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Nitrogen Blanketing For Chemical Tanks


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#1 mykid

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Posted 26 April 2011 - 10:41 PM

Hi I have some questions in regards to the design of chemical tanks.

Our client has bought few chemical storage tanks with the following details:
working pressure - 4 bar internal, 0.42 bar external
Test pressure - 6 bar
Capacity - 4200 liters.

This is for storage of PPD and Corrosion inhibitor.
PPD has a flash point of 29°C and Corrosion inhibitor has a flash point of 50°C.
By definition, these two chemicals are classified as flammable liquid. Therefore nitrogen blanketing is recommended.

However i found a code in API 2000 section 4.4.1.4 which states that open vent with no flame arrestor is acceptable for tank less than 9.46m3 for any product.

Has anyone use the above to justify their design without nitrogen blanketing?

1. What is the design pressure of these tanks? The PVSV provided by the tank supplier is set at 4.4bara and vacuum 0.21bara. Working pressure refers to operating or design pressure of the tank?
2.If nitrogen blanketing is provided, do we stiill require vacuum relief in case of N2 valve failure during pump out? if yes, is it allowed to have air entering the tank given that the gas is flammable? The PSV will be retained for emergency relief.
3. Is it allowed to have a common N2 back pressure regulator together with a PSV sized for CV failure on the common header and connected to few different tanks? I understood that for normal operation where set point is close to atm, it will be difficult to detect the low pressure in any of the tank. However if the set pressure of N2 is 3 barg, this should not be a problem. (Not sure why they set teh N2 at 3 barg at teh first place)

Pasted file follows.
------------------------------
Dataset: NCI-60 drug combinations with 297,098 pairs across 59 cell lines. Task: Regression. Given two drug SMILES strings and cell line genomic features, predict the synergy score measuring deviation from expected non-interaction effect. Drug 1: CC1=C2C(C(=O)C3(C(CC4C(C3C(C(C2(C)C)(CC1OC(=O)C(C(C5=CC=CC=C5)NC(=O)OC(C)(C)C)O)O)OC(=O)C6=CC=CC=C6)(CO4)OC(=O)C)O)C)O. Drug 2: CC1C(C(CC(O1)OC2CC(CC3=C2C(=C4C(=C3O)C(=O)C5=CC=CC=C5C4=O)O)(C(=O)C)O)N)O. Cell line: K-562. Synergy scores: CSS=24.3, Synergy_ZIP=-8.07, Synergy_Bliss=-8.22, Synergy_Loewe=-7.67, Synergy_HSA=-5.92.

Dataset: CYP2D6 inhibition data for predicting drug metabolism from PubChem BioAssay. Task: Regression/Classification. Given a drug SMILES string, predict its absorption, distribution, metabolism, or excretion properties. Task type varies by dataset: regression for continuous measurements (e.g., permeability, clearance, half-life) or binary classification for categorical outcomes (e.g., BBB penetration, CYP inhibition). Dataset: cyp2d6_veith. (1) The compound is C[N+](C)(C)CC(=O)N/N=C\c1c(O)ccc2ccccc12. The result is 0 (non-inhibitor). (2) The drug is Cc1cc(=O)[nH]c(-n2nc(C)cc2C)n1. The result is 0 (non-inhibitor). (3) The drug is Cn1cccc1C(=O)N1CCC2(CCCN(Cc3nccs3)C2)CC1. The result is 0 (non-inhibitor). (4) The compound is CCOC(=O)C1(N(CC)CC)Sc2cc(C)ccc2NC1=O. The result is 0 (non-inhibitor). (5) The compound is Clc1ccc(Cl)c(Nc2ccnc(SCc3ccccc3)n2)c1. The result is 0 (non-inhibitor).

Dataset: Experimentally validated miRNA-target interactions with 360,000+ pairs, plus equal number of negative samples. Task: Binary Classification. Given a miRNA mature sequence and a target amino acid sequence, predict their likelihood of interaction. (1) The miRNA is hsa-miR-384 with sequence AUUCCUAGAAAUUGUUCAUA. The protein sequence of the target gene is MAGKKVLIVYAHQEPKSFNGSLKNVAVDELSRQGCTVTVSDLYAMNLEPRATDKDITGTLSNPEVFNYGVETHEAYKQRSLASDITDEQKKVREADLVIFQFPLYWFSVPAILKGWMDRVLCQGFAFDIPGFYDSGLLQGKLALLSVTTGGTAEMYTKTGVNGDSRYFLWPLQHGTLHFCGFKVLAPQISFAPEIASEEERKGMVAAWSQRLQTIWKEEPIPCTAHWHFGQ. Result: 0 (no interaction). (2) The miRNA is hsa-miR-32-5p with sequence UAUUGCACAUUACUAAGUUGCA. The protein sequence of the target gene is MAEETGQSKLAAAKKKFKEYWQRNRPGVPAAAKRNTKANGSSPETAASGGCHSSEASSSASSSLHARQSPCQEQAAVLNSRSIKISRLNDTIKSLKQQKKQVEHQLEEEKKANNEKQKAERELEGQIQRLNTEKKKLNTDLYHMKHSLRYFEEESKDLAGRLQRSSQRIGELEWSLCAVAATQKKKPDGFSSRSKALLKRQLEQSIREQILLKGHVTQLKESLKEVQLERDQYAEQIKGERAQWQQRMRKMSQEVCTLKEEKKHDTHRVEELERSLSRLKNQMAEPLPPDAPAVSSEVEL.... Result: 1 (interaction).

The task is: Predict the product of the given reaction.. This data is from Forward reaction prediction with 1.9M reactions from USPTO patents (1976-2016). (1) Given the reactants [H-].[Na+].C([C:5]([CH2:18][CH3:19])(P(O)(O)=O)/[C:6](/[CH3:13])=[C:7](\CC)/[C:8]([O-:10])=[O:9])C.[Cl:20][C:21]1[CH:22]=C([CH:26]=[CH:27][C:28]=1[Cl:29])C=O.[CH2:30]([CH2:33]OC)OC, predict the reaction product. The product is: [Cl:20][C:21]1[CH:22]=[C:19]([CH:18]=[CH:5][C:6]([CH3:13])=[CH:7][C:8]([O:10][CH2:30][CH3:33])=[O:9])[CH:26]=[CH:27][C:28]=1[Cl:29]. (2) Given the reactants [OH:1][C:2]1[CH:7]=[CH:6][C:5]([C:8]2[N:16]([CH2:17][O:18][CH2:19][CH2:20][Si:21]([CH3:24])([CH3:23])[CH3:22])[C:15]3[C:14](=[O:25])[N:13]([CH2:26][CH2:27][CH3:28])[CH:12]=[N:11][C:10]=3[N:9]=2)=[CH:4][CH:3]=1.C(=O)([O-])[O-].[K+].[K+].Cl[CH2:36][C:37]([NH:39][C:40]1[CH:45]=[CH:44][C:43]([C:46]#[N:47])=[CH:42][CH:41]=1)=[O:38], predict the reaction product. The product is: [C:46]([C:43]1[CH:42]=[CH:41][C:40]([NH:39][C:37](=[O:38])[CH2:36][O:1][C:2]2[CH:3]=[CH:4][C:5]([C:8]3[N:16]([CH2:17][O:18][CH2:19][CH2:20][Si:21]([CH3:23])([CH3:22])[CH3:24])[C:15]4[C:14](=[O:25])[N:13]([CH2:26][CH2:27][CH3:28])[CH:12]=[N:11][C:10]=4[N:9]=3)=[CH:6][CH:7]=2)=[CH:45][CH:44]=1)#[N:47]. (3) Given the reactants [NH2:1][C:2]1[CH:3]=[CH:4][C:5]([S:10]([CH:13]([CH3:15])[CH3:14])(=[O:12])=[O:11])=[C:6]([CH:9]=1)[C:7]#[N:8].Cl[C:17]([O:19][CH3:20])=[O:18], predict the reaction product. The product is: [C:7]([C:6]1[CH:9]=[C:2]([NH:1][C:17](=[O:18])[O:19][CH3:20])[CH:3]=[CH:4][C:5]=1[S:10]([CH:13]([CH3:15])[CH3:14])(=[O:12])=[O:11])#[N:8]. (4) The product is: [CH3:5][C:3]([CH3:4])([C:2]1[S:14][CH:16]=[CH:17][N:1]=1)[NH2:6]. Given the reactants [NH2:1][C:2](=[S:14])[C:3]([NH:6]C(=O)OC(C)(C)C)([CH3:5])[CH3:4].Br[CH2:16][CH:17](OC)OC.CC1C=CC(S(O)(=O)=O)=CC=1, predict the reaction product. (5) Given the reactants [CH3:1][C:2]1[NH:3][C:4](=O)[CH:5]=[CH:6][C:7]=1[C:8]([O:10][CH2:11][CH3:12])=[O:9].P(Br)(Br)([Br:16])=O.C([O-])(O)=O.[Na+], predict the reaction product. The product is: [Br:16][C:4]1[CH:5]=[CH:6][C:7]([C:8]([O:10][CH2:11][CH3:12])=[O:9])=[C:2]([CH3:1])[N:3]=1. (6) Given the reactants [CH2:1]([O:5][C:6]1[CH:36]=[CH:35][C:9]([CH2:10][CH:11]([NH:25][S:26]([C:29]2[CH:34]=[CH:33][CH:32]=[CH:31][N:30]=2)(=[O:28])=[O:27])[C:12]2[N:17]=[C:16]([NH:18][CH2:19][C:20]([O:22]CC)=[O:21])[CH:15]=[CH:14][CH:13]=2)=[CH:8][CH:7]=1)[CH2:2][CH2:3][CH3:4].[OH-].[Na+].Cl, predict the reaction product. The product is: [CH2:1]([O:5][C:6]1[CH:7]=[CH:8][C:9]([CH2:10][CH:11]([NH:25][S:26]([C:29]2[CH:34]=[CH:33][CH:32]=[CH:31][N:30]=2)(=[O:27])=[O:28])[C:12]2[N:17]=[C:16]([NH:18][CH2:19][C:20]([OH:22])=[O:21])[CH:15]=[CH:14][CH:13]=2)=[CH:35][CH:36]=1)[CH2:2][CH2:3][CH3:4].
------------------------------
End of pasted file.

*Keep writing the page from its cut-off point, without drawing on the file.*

Anyfeedback is welcomed and thanks.

#2 Art Montemayor

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Posted 27 April 2011 - 11:38 AM



Mykid:

By using the acronym PPD, do you mean “Paraphenylene-Diamine”. If so, please always state it before using the acronym.

You have a 1,100 gallon-capacity tank with a design pressure of 60 psig. You should forget all about API 2000. You are wasting time on a document that does not apply to what you have.

If your “PPD” is flammable, then you had better stick to applying an efficient nitrogen blanket on it. Forget about an open vent. If you don’t believe or trust me, check with your Singapore Fire Marshall. I am sure they will tell you the same thing.

Your design pressure should be stamped on your tank’s code name plate. It should be at least the test pressure divided by1.5. In your application I would not set the vacuum any lower than approximately 10” of water column – but check that with your vacuum design pressure. If you are applying a vacuum breaker, then YES, you have to allow air to enter to break the vacuum. That is the design of a vacuum breaker.

I can’t comment to your question #3 without you furnishing a detailed P&ID, showing all the piping and instrumentation.

For this type of nitrogen blanketing application I always incorporate a radar type of level detector that keeps a continuous readout on inventory and activates both high and low alarms on the tank. I also install a backup level detector (of another type) as a safeguard. I monitor and install a pressure transmission on the nitrogen blanket pressure and also install a mechanical limit switch on the vacuum breaker to alarm and give notice when the vacuum breaker has opened. This immediately alerts all to the migration of atmospheric air into the tank. This event should be recorded.

Needless to say, all tank incoming liquid should be introduced into the tank without generating any static electricity – i.e., the liquid should not be allowed to “free-fall” into the tank, causing splashing and agitation. Normally, a dip pipe is used with an anti-syphon vent hole for this purpose.